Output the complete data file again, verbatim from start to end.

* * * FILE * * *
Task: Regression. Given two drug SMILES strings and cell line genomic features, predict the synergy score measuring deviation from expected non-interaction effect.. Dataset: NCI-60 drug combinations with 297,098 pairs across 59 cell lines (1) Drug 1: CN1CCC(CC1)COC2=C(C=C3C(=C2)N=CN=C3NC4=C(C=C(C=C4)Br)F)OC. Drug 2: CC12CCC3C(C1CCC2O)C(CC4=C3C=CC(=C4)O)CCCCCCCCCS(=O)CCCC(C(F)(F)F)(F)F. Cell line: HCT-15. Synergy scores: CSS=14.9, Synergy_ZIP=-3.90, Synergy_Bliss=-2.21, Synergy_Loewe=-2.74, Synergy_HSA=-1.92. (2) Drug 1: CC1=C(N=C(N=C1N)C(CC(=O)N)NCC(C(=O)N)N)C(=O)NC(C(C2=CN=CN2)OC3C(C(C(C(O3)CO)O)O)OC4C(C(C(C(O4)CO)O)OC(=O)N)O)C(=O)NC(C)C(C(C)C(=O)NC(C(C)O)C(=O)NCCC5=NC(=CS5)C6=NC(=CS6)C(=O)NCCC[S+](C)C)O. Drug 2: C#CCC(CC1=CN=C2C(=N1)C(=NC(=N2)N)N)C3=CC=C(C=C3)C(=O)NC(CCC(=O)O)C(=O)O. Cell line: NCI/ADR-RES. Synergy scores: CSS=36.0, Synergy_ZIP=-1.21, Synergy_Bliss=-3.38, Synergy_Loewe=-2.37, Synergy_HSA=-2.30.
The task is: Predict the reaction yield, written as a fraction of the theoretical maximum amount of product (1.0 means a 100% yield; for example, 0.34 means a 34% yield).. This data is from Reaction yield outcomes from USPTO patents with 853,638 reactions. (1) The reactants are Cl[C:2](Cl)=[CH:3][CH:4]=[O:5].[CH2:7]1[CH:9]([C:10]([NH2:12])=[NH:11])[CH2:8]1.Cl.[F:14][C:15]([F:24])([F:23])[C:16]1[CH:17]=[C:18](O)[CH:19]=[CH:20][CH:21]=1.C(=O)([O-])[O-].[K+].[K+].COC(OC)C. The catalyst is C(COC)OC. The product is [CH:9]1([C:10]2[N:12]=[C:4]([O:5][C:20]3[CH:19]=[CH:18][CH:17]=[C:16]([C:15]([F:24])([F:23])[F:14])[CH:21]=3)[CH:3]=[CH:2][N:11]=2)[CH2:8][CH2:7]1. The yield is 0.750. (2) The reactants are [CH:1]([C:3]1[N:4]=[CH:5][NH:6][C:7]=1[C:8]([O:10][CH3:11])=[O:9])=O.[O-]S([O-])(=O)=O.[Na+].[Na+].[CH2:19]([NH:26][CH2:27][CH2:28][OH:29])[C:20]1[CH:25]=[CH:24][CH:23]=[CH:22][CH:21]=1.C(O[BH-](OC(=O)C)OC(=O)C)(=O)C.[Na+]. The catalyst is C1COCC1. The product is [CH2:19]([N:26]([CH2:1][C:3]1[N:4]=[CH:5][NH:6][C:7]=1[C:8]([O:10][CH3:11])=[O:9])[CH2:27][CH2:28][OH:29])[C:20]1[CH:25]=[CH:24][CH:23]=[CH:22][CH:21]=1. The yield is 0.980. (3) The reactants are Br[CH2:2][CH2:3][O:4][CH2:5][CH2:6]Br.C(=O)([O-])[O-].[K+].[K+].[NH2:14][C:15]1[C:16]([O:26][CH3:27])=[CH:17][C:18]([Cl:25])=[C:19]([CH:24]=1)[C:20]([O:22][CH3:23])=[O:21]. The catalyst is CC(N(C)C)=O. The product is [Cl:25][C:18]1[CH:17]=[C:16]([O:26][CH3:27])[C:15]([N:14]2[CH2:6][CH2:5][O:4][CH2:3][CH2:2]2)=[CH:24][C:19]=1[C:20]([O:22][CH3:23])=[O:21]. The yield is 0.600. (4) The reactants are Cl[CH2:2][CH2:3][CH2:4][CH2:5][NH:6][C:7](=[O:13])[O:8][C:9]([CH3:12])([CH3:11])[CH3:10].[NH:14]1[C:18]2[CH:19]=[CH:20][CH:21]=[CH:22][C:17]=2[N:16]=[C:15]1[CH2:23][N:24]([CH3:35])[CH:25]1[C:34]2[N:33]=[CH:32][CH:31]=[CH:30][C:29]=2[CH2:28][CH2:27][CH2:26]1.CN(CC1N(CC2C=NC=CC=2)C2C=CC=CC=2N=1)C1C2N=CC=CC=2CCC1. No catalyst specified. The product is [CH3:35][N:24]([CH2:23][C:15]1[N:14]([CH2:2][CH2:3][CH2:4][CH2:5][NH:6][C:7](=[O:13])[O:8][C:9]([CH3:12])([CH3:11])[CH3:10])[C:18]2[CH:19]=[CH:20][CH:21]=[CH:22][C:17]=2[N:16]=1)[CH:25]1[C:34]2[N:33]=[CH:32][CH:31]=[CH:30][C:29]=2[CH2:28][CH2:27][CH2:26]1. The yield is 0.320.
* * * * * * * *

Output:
Task: Regression. Given two drug SMILES strings and cell line genomic features, predict the synergy score measuring deviation from expected non-interaction effect.. Dataset: NCI-60 drug combinations with 297,098 pairs across 59 cell lines (1) Drug 1: CN1CCC(CC1)COC2=C(C=C3C(=C2)N=CN=C3NC4=C(C=C(C=C4)Br)F)OC. Drug 2: CC12CCC3C(C1CCC2O)C(CC4=C3C=CC(=C4)O)CCCCCCCCCS(=O)CCCC(C(F)(F)F)(F)F. Cell line: HCT-15. Synergy scores: CSS=14.9, Synergy_ZIP=-3.90, Synergy_Bliss=-2.21, Synergy_Loewe=-2.74, Synergy_HSA=-1.92. (2) Drug 1: CC1=C(N=C(N=C1N)C(CC(=O)N)NCC(C(=O)N)N)C(=O)NC(C(C2=CN=CN2)OC3C(C(C(C(O3)CO)O)O)OC4C(C(C(C(O4)CO)O)OC(=O)N)O)C(=O)NC(C)C(C(C)C(=O)NC(C(C)O)C(=O)NCCC5=NC(=CS5)C6=NC(=CS6)C(=O)NCCC[S+](C)C)O. Drug 2: C#CCC(CC1=CN=C2C(=N1)C(=NC(=N2)N)N)C3=CC=C(C=C3)C(=O)NC(CCC(=O)O)C(=O)O. Cell line: NCI/ADR-RES. Synergy scores: CSS=36.0, Synergy_ZIP=-1.21, Synergy_Bliss=-3.38, Synergy_Loewe=-2.37, Synergy_HSA=-2.30.
The task is: Predict the reaction yield, written as a fraction of the theoretical maximum amount of product (1.0 means a 100% yield; for example, 0.34 means a 34% yield).. This data is from Reaction yield outcomes from USPTO patents with 853,638 reactions. (1) The reactants are Cl[C:2](Cl)=[CH:3][CH:4]=[O:5].[CH2:7]1[CH:9]([C:10]([NH2:12])=[NH:11])[CH2:8]1.Cl.[F:14][C:15]([F:24])([F:23])[C:16]1[CH:17]=[C:18](O)[CH:19]=[CH:20][CH:21]=1.C(=O)([O-])[O-].[K+].[K+].COC(OC)C. The catalyst is C(COC)OC. The product is [CH:9]1([C:10]2[N:12]=[C:4]([O:5][C:20]3[CH:19]=[CH:18][CH:17]=[C:16]([C:15]([F:24])([F:23])[F:14])[CH:21]=3)[CH:3]=[CH:2][N:11]=2)[CH2:8][CH2:7]1. The yield is 0.750. (2) The reactants are [CH:1]([C:3]1[N:4]=[CH:5][NH:6][C:7]=1[C:8]([O:10][CH3:11])=[O:9])=O.[O-]S([O-])(=O)=O.[Na+].[Na+].[CH2:19]([NH:26][CH2:27][CH2:28][OH:29])[C:20]1[CH:25]=[CH:24][CH:23]=[CH:22][CH:21]=1.C(O[BH-](OC(=O)C)OC(=O)C)(=O)C.[Na+]. The catalyst is C1COCC1. The product is [CH2:19]([N:26]([CH2:1][C:3]1[N:4]=[CH:5][NH:6][C:7]=1[C:8]([O:10][CH3:11])=[O:9])[CH2:27][CH2:28][OH:29])[C:20]1[CH:25]=[CH:24][CH:23]=[CH:22][CH:21]=1. The yield is 0.980. (3) The reactants are Br[CH2:2][CH2:3][O:4][CH2:5][CH2:6]Br.C(=O)([O-])[O-].[K+].[K+].[NH2:14][C:15]1[C:16]([O:26][CH3:27])=[CH:17][C:18]([Cl:25])=[C:19]([CH:24]=1)[C:20]([O:22][CH3:23])=[O:21]. The catalyst is CC(N(C)C)=O. The product is [Cl:25][C:18]1[CH:17]=[C:16]([O:26][CH3:27])[C:15]([N:14]2[CH2:6][CH2:5][O:4][CH2:3][CH2:2]2)=[CH:24][C:19]=1[C:20]([O:22][CH3:23])=[O:21]. The yield is 0.600. (4) The reactants are Cl[CH2:2][CH2:3][CH2:4][CH2:5][NH:6][C:7](=[O:13])[O:8][C:9]([CH3:12])([CH3:11])[CH3:10].[NH:14]1[C:18]2[CH:19]=[CH:20][CH:21]=[CH:22][C:17]=2[N:16]=[C:15]1[CH2:23][N:24]([CH3:35])[CH:25]1[C:34]2[N:33]=[CH:32][CH:31]=[CH:30][C:29]=2[CH2:28][CH2:27][CH2:26]1.CN(CC1N(CC2C=NC=CC=2)C2C=CC=CC=2N=1)C1C2N=CC=CC=2CCC1. No catalyst specified. The product is [CH3:35][N:24]([CH2:23][C:15]1[N:14]([CH2:2][CH2:3][CH2:4][CH2:5][NH:6][C:7](=[O:13])[O:8][C:9]([CH3:12])([CH3:11])[CH3:10])[C:18]2[CH:19]=[CH:20][CH:21]=[CH:22][C:17]=2[N:16]=1)[CH:25]1[C:34]2[N:33]=[CH:32][CH:31]=[CH:30][C:29]=2[CH2:28][CH2:27][CH2:26]1. The yield is 0.320.